Making Farming Climate Change Resilient
By Sherma E Benosa
Photo by Markus Spiske on Unsplash
As the threat of climate change paints a dark picture—wide-scale destruction, hunger, and loss of properties and lives—collective action at a global scale is crucial in order to mitigate these negative effects.
SEARICE works with its partners to help farming communities become adaptive and resilient to the impacts of climate change.
By introducing climate-adaptive technologies.
Regulated Irrigation Technique. Traditional rice-growing method involves flooding rice paddies, which requires large volume of water. With this method, rice cannot be planted in areas with minimal water supply.
The regulated irrigation technique controls water use. Water is supplied only as needed, and the rice paddy need not be flooded; just saturated. This method, introduced and tested in 77 seed clubs in the Mekong Delta in Vietnam, proved to be a suitable climate change adaptation practice. The farms that used this technique saved 50% on irrigation water. Farmers who applied the model in the wet season of 2014 reported a 30% reduction of seed rate, 20% reduction of nitrogen fertilizer, reduction of water need, and less pesticide use. The farmers concluded that this technique could be adopted in rice production areas with great water shortage.
Crop Diversification. In two Vietnam provinces, An Giang and Tien Giang, diversifying cropping patterns through crop rotation was introduced. Three patterns showed the best returns: rice-melon-flower, rice-melon-maize, and 2 rice-melon. However, more fertilizer was used in the cropping patterns with maize and melon compared to rice monoculture. Hence, more experiments are being conducted by farmers to reduce fertilizer use.
By lobbying for policies that ultimately result in the institutionalization of measures adaptive to climate change
SEARICE actively lobbies for the adoption of measures to mitigate and adapt to the impacts of climate change. Since 2013, SEARICE has taken the lead role in the agriculture thematic group in Aksyon Klima, one of the networks SEARICE actively engages with, in crafting positions on climate issues. Aksyon Klima is a network of CSOs in the Philippines focused on climate change. SEARICE also worked with the Philippine delegation in lobbying for adaptation support for smallholder farmers in the United Nations Framework Convention on Climate Change (UNFCCC) Conference of the Parties (COP).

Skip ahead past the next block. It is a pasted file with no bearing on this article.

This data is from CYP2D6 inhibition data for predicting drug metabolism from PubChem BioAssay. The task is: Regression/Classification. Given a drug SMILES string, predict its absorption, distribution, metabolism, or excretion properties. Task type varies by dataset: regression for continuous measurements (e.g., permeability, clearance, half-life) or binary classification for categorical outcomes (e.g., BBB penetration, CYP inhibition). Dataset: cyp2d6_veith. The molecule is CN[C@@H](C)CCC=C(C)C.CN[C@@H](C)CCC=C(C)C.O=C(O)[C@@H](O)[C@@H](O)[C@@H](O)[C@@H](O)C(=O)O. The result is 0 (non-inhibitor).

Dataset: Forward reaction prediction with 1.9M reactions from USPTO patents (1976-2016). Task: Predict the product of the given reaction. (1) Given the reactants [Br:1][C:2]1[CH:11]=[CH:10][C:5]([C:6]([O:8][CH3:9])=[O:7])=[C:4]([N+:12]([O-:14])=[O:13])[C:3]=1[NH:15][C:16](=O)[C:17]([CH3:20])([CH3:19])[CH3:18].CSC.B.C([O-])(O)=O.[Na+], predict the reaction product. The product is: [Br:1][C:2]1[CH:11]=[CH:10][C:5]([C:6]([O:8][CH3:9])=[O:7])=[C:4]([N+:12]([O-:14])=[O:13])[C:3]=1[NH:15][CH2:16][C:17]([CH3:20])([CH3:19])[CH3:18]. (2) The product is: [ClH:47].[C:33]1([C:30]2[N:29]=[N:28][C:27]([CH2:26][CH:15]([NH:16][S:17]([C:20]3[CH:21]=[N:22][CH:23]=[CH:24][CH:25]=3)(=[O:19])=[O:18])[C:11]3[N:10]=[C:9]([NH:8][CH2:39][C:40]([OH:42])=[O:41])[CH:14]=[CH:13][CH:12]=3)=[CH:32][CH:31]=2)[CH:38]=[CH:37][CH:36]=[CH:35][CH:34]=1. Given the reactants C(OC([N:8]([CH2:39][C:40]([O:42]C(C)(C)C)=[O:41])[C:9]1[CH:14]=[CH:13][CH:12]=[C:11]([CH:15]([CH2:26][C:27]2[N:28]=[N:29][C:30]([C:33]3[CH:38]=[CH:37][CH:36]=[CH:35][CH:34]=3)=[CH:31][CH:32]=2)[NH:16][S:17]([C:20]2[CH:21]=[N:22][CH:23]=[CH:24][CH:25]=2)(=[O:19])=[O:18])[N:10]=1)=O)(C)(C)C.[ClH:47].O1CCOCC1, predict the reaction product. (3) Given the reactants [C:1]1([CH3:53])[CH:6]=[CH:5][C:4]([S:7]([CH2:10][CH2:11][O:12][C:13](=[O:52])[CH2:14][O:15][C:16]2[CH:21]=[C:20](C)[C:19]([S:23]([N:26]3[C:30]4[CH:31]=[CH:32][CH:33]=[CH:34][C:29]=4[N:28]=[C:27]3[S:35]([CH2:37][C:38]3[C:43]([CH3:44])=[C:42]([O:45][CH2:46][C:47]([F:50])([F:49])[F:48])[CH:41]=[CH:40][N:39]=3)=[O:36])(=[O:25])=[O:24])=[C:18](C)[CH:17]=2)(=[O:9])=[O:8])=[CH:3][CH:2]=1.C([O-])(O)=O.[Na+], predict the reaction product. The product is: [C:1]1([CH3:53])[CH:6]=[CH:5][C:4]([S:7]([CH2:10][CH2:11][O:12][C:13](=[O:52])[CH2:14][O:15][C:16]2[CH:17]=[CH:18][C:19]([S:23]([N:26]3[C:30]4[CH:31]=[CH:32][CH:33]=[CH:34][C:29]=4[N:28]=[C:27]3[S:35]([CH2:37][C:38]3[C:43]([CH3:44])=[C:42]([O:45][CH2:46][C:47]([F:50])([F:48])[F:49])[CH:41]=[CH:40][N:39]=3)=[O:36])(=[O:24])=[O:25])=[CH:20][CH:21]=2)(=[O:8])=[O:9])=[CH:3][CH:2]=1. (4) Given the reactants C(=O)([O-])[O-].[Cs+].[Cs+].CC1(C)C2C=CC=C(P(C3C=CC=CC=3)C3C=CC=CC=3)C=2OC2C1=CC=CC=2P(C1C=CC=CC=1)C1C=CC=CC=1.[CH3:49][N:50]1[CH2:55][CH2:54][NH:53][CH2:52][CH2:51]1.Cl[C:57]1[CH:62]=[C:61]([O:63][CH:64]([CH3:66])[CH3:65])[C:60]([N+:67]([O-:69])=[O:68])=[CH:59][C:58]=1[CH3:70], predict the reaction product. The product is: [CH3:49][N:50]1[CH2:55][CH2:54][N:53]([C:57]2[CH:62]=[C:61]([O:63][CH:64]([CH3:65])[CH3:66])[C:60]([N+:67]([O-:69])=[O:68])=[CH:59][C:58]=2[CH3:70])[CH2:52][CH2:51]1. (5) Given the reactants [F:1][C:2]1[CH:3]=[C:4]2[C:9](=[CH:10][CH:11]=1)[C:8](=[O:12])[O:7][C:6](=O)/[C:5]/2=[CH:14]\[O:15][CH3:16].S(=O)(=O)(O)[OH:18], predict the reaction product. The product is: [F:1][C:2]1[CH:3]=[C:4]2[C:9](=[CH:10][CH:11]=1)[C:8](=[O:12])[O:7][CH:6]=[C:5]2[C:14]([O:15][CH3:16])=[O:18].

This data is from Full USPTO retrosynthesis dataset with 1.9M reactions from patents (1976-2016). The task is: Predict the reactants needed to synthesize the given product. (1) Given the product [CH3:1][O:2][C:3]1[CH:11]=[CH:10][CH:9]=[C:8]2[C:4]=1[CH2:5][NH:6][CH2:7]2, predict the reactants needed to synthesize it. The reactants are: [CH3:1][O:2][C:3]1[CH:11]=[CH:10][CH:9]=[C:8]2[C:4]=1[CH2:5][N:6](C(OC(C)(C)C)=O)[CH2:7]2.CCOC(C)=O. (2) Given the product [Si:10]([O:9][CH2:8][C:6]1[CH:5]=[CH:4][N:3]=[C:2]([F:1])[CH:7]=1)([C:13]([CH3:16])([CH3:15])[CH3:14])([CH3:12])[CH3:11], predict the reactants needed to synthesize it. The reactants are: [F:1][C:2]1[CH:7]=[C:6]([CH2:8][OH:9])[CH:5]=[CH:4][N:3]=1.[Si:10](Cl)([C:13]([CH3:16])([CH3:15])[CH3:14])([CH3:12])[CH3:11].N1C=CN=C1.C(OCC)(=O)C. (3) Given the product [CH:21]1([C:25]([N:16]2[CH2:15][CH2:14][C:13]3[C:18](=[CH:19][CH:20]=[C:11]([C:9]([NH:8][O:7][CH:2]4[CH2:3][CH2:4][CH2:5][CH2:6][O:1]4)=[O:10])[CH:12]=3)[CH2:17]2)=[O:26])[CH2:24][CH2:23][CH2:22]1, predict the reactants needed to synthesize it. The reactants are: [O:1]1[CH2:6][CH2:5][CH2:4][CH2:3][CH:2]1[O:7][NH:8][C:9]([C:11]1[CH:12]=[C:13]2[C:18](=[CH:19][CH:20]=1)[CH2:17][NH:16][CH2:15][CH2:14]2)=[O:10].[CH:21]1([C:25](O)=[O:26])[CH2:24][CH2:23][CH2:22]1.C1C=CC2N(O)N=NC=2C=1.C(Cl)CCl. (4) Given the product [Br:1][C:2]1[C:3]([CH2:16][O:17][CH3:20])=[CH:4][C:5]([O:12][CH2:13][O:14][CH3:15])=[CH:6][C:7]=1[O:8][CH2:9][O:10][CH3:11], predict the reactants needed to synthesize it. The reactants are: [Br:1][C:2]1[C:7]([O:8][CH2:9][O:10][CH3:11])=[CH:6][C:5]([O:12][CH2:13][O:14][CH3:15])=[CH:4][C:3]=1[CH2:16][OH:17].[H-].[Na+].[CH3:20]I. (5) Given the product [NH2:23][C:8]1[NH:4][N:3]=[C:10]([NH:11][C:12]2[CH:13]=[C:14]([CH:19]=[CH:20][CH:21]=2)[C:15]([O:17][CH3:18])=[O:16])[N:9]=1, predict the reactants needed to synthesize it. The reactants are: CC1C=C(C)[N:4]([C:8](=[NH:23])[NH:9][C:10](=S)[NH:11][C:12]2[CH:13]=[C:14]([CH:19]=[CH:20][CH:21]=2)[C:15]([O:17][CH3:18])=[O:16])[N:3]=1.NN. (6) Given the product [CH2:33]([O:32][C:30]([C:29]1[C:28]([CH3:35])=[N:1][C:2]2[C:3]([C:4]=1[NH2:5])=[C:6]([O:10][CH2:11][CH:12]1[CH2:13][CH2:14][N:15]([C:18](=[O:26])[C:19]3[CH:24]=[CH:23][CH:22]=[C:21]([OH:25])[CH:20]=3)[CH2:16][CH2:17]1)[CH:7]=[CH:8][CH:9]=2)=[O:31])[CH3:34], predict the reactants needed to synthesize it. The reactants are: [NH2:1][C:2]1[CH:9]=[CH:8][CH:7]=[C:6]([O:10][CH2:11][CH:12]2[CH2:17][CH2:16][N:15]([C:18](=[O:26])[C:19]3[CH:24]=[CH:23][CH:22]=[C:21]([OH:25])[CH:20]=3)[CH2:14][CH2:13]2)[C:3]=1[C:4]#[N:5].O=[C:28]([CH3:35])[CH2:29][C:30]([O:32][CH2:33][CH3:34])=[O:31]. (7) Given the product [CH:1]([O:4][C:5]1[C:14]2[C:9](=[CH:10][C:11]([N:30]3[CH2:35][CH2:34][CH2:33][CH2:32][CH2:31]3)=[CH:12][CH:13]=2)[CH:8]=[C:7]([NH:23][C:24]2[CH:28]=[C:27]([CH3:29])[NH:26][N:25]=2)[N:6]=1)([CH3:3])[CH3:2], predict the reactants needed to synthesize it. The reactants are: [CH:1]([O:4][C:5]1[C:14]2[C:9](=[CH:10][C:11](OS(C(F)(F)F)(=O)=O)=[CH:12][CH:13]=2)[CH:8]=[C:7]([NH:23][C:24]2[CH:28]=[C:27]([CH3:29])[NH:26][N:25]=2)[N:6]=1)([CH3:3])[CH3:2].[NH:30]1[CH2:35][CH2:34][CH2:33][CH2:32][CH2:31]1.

By Enriching agricultural biodiversity
A healthy agricultural biodiversity is crucial in mitigating the negative effects of climate change. As pointed out by SEARICE Executive Director, Normita Ignacio: “We must give agricultural biodiversity our utmost attention. Without agricultural biodiversity, there is no way we can cope with the changing climate. That is why we work closely with farmers. Farmers are more than just producers of food. They are the real stewards of agricultural biodiversity.”
SEARICE’s work on seeds with its farmer partners ultimately results in enriching agricultural biodiversity. By developing and using genetically diverse varieties that are adapted to their local conditions, farmers greatly help in diversifying the biodiversity. Thus far, hundreds of varieties have been developed by farmers.
By conscienticizing farmers on the negative effects of climate change
Through the FFS sessions, SEARICE’s farmer partners realized the need for communities to act collectively to become resilient to climate change. Among the strategies they came up with include selecting and planting varieties with short maturity period to escape unfavorable climatic conditions such as drought and establishing seed banks to have buffer stocks in case of crop failure.
By initiating regional collective action
With SEARICE in the lead, five countries—Bhutan, Cambodia, Lao PDR, the Philippines, and Vietnam—formulated their individual Strategic Action Plan (SAP) for plant genetic resources adaptation and management in relation to climate change.
The process involved participatory researches, local and national consultations, and advocacy towards the adoption of their National SAP. The participatory researches involved in-depth studies on the state of agriculture and important PGRs and their vulnerability to climate change. The resulting SAPs had three components: capacity building, policy advocacy, and technical support.
[Published in BREEDING CHANGE, SEARICE 2014-2015 Report.]